American mercenaries were helping to defend Ukraine against Russia's unprovoked attack, a Russian newspaper reported.
The Daily News of Vladivostok said video showed "fully armed" Americans in the Kyiv region.
"In Ukraine, they no longer even try to hide the presence of American mercenaries, who, according to the assurances of the American authorities, will not participate in the conflict," the newspaper reported.
The Daily News cited a video that allegedly was posted by American fighters and showed themselves on the Ukrainian front lines.
"Here we have burning buildings, weapons, missiles and many other fun stuff that will make this day wonderful," the supposed mercenary says in the video, the Daily News reported.
Newsweek reported Wednesday that U.S. military members who travel to Ukraine to join the fight might face administrative or legal ramifications if and when they return home.
Ukrainian officials have said its volunteer militia includes tens of thousands of recruits from at least 52 countries, including the U.S.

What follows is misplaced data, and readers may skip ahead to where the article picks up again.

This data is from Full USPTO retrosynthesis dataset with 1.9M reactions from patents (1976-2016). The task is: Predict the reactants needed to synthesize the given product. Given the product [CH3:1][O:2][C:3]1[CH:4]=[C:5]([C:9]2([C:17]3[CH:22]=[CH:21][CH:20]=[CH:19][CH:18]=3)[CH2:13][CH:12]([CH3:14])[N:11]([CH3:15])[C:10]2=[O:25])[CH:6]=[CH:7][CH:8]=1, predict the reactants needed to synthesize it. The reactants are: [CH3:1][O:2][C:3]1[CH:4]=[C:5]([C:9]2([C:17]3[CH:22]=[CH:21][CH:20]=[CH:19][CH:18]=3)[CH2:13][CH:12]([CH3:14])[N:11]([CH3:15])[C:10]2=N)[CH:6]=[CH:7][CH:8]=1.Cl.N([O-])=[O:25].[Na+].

More than 7,000 U.S. citizens had applied to go to Ukraine, according to a figure provided to Newsweek by the Ukrainian Embassy in Washington, D.C.
"Not all of them are approved, and not all of them are going to Ukraine," an embassy official said.
No apparent legal barrier exists for U.S. civilians to sign up; however, active service members and reservists must notify their commanders of such travel and could face disciplinary action if they don’t.
Russian and Belarusian citizens who have helped to defend Ukraine for years also are among the pro-Ukraine fighters, Voice of America reported.
More than a month after Russia's invasion, Ukrainian troops were recapturing towns east of the capital Kyiv and Putin's forces were falling back on their overextended supply lines, Britain said on Friday.
Russian troops have failed to capture a major Ukrainian city since the start of their assault, which Western countries believed was aimed at swiftly toppling President Volodymyr Zelenskyy's government.
Russian President Vladimir Putin, however, was not relenting in the face of mounting international pressure, including sanctions that have battered his economy.
The Western world largely was aligned against Putin, but there have been no indications he was losing support from the majority of the Russian public that relies predominantly on state-controlled TV for information.
The Associated Press and Reuters contributed to this story.
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